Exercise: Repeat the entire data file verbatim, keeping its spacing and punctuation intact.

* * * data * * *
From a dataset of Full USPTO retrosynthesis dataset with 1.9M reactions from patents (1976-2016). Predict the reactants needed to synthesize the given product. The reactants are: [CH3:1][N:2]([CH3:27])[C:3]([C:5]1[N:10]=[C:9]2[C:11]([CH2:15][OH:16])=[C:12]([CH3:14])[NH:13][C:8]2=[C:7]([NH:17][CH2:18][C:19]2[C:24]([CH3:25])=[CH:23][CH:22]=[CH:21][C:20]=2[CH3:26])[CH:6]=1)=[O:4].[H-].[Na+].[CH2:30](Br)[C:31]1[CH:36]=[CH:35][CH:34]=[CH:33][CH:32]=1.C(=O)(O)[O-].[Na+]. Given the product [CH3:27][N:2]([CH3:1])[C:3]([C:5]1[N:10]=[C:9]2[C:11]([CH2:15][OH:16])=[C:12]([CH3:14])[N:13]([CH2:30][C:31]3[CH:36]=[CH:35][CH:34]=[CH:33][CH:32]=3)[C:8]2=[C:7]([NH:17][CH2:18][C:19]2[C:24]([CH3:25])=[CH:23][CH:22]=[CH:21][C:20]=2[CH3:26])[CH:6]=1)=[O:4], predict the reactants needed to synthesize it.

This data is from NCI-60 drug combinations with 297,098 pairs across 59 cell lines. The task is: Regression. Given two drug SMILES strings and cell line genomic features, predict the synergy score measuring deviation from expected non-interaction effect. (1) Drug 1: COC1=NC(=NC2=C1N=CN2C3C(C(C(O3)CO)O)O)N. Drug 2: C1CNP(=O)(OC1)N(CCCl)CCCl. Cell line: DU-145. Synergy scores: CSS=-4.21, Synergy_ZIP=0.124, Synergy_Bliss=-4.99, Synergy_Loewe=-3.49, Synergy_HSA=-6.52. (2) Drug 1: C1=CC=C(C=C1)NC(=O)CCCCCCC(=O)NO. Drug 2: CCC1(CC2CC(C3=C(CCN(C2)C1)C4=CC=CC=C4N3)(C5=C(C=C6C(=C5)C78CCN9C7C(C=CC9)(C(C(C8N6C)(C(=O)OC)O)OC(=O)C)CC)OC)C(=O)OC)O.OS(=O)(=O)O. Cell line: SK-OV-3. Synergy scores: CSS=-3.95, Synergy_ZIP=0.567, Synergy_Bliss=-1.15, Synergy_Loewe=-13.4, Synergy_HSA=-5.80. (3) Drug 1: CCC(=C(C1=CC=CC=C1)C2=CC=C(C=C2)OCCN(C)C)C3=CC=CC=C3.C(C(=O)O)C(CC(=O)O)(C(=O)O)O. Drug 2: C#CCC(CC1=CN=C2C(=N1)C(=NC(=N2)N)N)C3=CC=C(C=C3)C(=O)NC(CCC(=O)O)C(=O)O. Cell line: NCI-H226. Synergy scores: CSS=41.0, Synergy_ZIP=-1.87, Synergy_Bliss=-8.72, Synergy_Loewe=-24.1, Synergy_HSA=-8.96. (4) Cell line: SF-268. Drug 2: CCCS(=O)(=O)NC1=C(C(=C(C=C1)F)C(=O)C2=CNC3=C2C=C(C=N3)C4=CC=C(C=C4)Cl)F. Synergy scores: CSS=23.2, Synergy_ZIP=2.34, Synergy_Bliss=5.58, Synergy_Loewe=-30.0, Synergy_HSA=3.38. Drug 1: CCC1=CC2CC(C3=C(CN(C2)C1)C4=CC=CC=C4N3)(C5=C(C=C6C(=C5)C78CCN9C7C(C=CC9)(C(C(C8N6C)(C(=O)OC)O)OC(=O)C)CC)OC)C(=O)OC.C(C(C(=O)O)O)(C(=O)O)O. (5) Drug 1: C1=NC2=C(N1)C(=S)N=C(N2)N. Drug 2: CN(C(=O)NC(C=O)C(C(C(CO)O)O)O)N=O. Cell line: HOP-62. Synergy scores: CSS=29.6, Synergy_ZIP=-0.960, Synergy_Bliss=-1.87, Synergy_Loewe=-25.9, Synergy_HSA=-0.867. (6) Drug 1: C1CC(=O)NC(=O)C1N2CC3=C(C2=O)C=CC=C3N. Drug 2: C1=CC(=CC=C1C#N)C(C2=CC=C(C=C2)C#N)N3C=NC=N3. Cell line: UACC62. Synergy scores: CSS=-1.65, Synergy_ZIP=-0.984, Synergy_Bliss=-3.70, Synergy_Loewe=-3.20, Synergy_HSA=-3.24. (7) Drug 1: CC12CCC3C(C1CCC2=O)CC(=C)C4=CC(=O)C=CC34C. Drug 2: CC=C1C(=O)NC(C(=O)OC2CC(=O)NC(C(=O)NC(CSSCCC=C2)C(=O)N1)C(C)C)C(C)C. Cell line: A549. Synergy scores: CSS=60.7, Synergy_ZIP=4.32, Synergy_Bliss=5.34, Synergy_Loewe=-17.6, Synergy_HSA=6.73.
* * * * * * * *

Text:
From a dataset of Full USPTO retrosynthesis dataset with 1.9M reactions from patents (1976-2016). Predict the reactants needed to synthesize the given product. The reactants are: [CH3:1][N:2]([CH3:27])[C:3]([C:5]1[N:10]=[C:9]2[C:11]([CH2:15][OH:16])=[C:12]([CH3:14])[NH:13][C:8]2=[C:7]([NH:17][CH2:18][C:19]2[C:24]([CH3:25])=[CH:23][CH:22]=[CH:21][C:20]=2[CH3:26])[CH:6]=1)=[O:4].[H-].[Na+].[CH2:30](Br)[C:31]1[CH:36]=[CH:35][CH:34]=[CH:33][CH:32]=1.C(=O)(O)[O-].[Na+]. Given the product [CH3:27][N:2]([CH3:1])[C:3]([C:5]1[N:10]=[C:9]2[C:11]([CH2:15][OH:16])=[C:12]([CH3:14])[N:13]([CH2:30][C:31]3[CH:36]=[CH:35][CH:34]=[CH:33][CH:32]=3)[C:8]2=[C:7]([NH:17][CH2:18][C:19]2[C:24]([CH3:25])=[CH:23][CH:22]=[CH:21][C:20]=2[CH3:26])[CH:6]=1)=[O:4], predict the reactants needed to synthesize it.

This data is from NCI-60 drug combinations with 297,098 pairs across 59 cell lines. The task is: Regression. Given two drug SMILES strings and cell line genomic features, predict the synergy score measuring deviation from expected non-interaction effect. (1) Drug 1: COC1=NC(=NC2=C1N=CN2C3C(C(C(O3)CO)O)O)N. Drug 2: C1CNP(=O)(OC1)N(CCCl)CCCl. Cell line: DU-145. Synergy scores: CSS=-4.21, Synergy_ZIP=0.124, Synergy_Bliss=-4.99, Synergy_Loewe=-3.49, Synergy_HSA=-6.52. (2) Drug 1: C1=CC=C(C=C1)NC(=O)CCCCCCC(=O)NO. Drug 2: CCC1(CC2CC(C3=C(CCN(C2)C1)C4=CC=CC=C4N3)(C5=C(C=C6C(=C5)C78CCN9C7C(C=CC9)(C(C(C8N6C)(C(=O)OC)O)OC(=O)C)CC)OC)C(=O)OC)O.OS(=O)(=O)O. Cell line: SK-OV-3. Synergy scores: CSS=-3.95, Synergy_ZIP=0.567, Synergy_Bliss=-1.15, Synergy_Loewe=-13.4, Synergy_HSA=-5.80. (3) Drug 1: CCC(=C(C1=CC=CC=C1)C2=CC=C(C=C2)OCCN(C)C)C3=CC=CC=C3.C(C(=O)O)C(CC(=O)O)(C(=O)O)O. Drug 2: C#CCC(CC1=CN=C2C(=N1)C(=NC(=N2)N)N)C3=CC=C(C=C3)C(=O)NC(CCC(=O)O)C(=O)O. Cell line: NCI-H226. Synergy scores: CSS=41.0, Synergy_ZIP=-1.87, Synergy_Bliss=-8.72, Synergy_Loewe=-24.1, Synergy_HSA=-8.96. (4) Cell line: SF-268. Drug 2: CCCS(=O)(=O)NC1=C(C(=C(C=C1)F)C(=O)C2=CNC3=C2C=C(C=N3)C4=CC=C(C=C4)Cl)F. Synergy scores: CSS=23.2, Synergy_ZIP=2.34, Synergy_Bliss=5.58, Synergy_Loewe=-30.0, Synergy_HSA=3.38. Drug 1: CCC1=CC2CC(C3=C(CN(C2)C1)C4=CC=CC=C4N3)(C5=C(C=C6C(=C5)C78CCN9C7C(C=CC9)(C(C(C8N6C)(C(=O)OC)O)OC(=O)C)CC)OC)C(=O)OC.C(C(C(=O)O)O)(C(=O)O)O. (5) Drug 1: C1=NC2=C(N1)C(=S)N=C(N2)N. Drug 2: CN(C(=O)NC(C=O)C(C(C(CO)O)O)O)N=O. Cell line: HOP-62. Synergy scores: CSS=29.6, Synergy_ZIP=-0.960, Synergy_Bliss=-1.87, Synergy_Loewe=-25.9, Synergy_HSA=-0.867. (6) Drug 1: C1CC(=O)NC(=O)C1N2CC3=C(C2=O)C=CC=C3N. Drug 2: C1=CC(=CC=C1C#N)C(C2=CC=C(C=C2)C#N)N3C=NC=N3. Cell line: UACC62. Synergy scores: CSS=-1.65, Synergy_ZIP=-0.984, Synergy_Bliss=-3.70, Synergy_Loewe=-3.20, Synergy_HSA=-3.24. (7) Drug 1: CC12CCC3C(C1CCC2=O)CC(=C)C4=CC(=O)C=CC34C. Drug 2: CC=C1C(=O)NC(C(=O)OC2CC(=O)NC(C(=O)NC(CSSCCC=C2)C(=O)N1)C(C)C)C(C)C. Cell line: A549. Synergy scores: CSS=60.7, Synergy_ZIP=4.32, Synergy_Bliss=5.34, Synergy_Loewe=-17.6, Synergy_HSA=6.73.